Fig. 8 Calculated heats of formation, experimental densities (a), calculated detonation velocities, and detonation pressures (b) of 4, 5a–c, 7, 8a–c, and compared with those of A, B, C, RDX, and HMX.

Using the experimental density and calculated heats of formation, detonation properties were obtained using the EXPLO5 (Version 6.01) computer code.31 Because of high densities and positive heats of formation, detonation velocities (VD) and detonation pressures (P) of the new energetic compounds have excellent performance. Except for the polytetrazole compound, 7 (8362 m s−1), ammonium salt, 8a (8176 m s−1), and ammonium salts, 5a·H2O (8176 m s−1), all other compounds especially, the nitro free energetic salts, 8b·H2O (8998 m s−1) and 8c·0.5H2O (9058 m s−1), display outstanding performances compared with RDX (8795 m s−1). Among all these compounds, the detonation properties of the trinitro compound, 4 (9101 m s−1), and its tri-cationic salts, 5b (9376 m s−1) and 5c (9418 m s−1), are superior to those of HMX (9144 m s−1) (Fig. 8b).

The impact sensitivity experiments were measured according to STANAG 4489 using a BAM drop hammer for the safety and handling of these new materials.32,33 The friction sensitivity experiments were measured according to STANAG 4487 using a BAM friction tester (Fig. 9).34 The trinitromethane compound 4, is sensitive to mechanical stimuli (impact sensitivity (IS) = 9 J; friction sensitivity (FS) = 120 N), while the other new compounds are much less sensitive (IS = 35–65 J; FS = 360 N). Most importantly, the high performing tri-cationic salts, 5b (IS = 38 J; FS = 360 N), 5c (IS = 35 J; FS = 360 N), 8b·H2O (IS = 65 J; FS > 360 N), and 8b·0.5H2O (IS = 65 J; FS > 360 N), have better mechanical stabilities than the high energy explosives, RDX (IS = 7.5 J; FS = 120 N) and HMX (IS = 7.4 J; FS = 120 N).

image file: d2ma00406b-f9.tif
Fig. 9 Experimental impact and friction sensitivity of 4, 5a–c, 7, 8a–c, and compared with those of reference compounds, A, B, C, RDX, and HMX.

The Hirshfeld electrostatic surfaces and two-dimensional (2D) fingerprint of the crystals were used to understand the inert- and intramolecular interactions (Fig. 10).35 In the Hirshfeld surface analysis, red dots indicate the close contact intermolecular hydrogen bonds (HBs). The blue area is the O–C, C–C, and C–N interactions, which tell the high energy and sensitivity features of an energetic material. In Fig. 10e–h, 2D fingerprint plots, the spikes indicate the strong O⋯H and N⋯H hydrogen bonding interactions. Based on the crystal structures, 5a has large O⋯H (31.9%) and N⋯H (30.0%) interactions, while these HB interactions decreased in 7 (N⋯H, 43.9%), 5b (O⋯H, 35.6%; N⋯H, 7.8%), and 4 (O⋯H, 16.4%; N⋯H, 20.7%), respectively. As a result of the HB-interactions, compounds 5a, 5b, and 7 are more stable and less sensitive than compound 4, which are comparable with experimental results (Fig. 10).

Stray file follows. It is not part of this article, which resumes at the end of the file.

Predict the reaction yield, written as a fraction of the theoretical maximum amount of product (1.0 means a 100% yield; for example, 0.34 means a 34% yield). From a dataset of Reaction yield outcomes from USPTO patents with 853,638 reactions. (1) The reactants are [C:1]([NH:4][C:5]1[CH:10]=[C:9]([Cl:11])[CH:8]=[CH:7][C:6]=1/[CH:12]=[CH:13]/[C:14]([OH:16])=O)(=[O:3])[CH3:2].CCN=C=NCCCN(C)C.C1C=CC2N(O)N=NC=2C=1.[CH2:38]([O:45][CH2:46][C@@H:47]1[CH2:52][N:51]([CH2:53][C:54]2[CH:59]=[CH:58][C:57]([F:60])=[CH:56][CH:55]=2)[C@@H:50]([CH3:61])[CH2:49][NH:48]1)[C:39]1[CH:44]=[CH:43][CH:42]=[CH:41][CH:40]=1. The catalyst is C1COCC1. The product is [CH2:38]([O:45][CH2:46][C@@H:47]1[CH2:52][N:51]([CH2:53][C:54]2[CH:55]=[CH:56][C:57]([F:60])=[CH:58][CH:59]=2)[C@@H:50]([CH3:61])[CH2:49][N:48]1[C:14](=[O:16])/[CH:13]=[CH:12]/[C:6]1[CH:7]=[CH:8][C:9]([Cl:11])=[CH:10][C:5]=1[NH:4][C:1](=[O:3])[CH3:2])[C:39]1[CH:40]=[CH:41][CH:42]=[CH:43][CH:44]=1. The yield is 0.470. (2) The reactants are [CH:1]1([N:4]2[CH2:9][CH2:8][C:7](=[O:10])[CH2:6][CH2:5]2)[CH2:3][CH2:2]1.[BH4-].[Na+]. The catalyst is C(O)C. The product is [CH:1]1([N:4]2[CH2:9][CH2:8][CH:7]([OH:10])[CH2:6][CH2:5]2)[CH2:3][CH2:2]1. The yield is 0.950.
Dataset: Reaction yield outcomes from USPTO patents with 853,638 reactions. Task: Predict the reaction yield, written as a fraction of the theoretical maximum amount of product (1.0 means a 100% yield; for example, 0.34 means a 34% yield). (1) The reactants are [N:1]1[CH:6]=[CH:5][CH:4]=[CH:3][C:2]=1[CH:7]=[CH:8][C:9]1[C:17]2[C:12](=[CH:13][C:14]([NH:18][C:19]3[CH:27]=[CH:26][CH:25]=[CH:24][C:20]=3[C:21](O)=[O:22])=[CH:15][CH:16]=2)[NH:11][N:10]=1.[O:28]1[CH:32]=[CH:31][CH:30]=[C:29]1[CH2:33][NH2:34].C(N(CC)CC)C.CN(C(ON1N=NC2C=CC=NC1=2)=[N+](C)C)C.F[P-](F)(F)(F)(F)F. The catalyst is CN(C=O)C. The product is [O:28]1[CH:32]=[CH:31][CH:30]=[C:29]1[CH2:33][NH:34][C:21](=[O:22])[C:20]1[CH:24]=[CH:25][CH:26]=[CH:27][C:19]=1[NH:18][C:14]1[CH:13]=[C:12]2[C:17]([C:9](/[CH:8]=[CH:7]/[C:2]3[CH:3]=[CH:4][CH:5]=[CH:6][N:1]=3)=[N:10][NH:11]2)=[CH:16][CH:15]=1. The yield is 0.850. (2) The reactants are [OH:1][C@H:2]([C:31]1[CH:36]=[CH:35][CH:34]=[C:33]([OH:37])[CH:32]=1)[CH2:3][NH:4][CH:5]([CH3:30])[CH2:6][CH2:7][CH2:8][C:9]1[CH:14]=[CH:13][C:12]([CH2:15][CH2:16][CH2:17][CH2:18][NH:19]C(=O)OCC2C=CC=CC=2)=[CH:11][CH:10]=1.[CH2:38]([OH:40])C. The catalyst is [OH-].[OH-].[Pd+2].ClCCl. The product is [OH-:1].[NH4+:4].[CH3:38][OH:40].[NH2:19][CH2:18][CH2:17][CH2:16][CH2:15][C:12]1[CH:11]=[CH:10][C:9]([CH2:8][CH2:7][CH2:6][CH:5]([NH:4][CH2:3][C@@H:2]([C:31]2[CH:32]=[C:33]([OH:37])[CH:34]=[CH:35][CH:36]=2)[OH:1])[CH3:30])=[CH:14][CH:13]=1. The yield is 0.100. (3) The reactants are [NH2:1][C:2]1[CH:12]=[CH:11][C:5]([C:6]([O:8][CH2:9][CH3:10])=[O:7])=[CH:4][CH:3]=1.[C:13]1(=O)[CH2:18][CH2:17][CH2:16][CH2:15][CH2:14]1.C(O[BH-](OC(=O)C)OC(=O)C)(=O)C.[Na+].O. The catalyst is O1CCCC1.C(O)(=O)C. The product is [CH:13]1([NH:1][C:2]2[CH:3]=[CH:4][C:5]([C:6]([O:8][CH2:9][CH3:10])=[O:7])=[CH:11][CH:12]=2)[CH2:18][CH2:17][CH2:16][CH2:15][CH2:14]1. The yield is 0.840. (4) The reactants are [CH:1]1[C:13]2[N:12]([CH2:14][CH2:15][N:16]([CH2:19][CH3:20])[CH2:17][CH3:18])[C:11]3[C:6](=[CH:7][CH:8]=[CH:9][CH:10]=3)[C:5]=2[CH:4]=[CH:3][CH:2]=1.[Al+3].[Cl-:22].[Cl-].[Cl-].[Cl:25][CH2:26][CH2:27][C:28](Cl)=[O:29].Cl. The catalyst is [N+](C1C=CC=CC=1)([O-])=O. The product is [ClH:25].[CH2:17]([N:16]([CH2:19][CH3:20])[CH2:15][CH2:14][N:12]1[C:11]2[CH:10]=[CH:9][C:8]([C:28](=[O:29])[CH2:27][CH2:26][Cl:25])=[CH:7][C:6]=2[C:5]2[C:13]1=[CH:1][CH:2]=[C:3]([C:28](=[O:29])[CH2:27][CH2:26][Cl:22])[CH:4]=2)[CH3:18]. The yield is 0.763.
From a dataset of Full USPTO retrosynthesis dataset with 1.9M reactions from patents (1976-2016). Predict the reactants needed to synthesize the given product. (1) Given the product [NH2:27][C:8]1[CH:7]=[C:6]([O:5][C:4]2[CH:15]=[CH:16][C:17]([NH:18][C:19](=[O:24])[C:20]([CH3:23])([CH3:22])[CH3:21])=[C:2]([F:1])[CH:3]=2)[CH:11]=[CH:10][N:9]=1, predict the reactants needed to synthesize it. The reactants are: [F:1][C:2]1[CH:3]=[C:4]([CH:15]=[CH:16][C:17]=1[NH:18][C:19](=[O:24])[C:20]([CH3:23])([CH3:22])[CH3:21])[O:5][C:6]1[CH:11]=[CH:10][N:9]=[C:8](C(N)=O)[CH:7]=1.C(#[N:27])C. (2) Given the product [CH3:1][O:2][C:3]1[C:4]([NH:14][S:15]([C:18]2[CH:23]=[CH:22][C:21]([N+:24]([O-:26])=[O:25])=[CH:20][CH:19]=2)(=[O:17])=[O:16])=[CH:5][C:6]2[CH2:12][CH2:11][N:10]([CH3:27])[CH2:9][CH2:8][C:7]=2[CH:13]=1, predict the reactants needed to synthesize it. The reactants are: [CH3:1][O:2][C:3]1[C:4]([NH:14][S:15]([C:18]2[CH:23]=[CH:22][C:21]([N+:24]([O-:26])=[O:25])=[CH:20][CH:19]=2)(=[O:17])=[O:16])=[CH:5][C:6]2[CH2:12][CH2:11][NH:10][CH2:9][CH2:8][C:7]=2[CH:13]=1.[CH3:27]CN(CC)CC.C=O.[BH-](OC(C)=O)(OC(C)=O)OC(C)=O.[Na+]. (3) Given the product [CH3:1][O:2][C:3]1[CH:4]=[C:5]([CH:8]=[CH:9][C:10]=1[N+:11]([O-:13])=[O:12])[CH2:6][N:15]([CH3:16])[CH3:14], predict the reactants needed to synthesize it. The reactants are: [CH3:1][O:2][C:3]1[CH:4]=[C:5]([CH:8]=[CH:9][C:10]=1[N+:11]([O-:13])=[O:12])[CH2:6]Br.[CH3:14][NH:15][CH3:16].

image file: d2ma00406b-f10.tif
Fig. 10 Hirshfeld surface calculations (a–d), and 2D fingerprint plots (e–h) of the crystal structures 4, 7, 5a·H2O, and 5b·H2O. Populations of individual contacts for 4·MeOH, 7 (i), and 5a·H2O, 5b·H2O (j).


In summary, we have described two sets of novel nitrogen-rich materials based on 4,5-bis(tetrazol-5-yl)-1,2,3-triazole. This is the first report of high-performing and insensitive tri-cationic energetic salts. The synthesis and energetic properties of these compounds focus on two crucial components which are in high demand in the development of high performing, insensitivity, and eco-friendly novel energetic materials. Synthesis of these compounds is achieved in five to six synthetic steps in essentially quantitative yields. In particular, the nitro-group free energetic azole, 7, and its tri-ionic salts are obtained under “green reaction conditions”. All these compounds were fully characterized by multinuclear (1H, 13C, and 15N) NMR, FTIR spectroscopy, and elemental analysis. The structures of compounds 4, 5a·H2O, 5b, and 7 were determined by single-crystal X-ray diffraction. After confirming these crystal structures, the stability and sensitivity properties are predicted using Hirshfeld surfaces and 2D fingerprint analysis and compared with experimental thermostabilities and mechanical sensitivities where the agreement is satisfactory. Furthermore, the enthalpy of formation and energetic properties of all new compounds were calculated. Most new tri-ionic salts have excellent energetic performances compared with nitramine-based high-energy density materials, RDX and HMX. Moreover, this study is expected to provide a potential guide for the “green” synthesis of nitrogen-rich materials with fine-tuning properties of high energy and acceptable sensitivity for future energetic applications.

Data availability

Details of experimental details, theoretical calculations, X-ray crystal diffraction data and crystal structures for compounds 4·MeOH, 5a·H2O, 5b·H2O, and 7, and NMR spectra are provided in the ESI.

Author contributions

A. K. C. and G. Z.: investigation, methodology, and initial characterization of this work. R. J. S.: X-ray data collection and solving the structures. A. K. C. and J. M. S.: conceptualisation, manuscript writing – review and editing, and supervision.

Conflicts of interest

There are no conflicts to declare.


The Rigaku Synergy S Diffractometer was purchased with support from the National Science Foundation MRI program under Grant No. 1919565.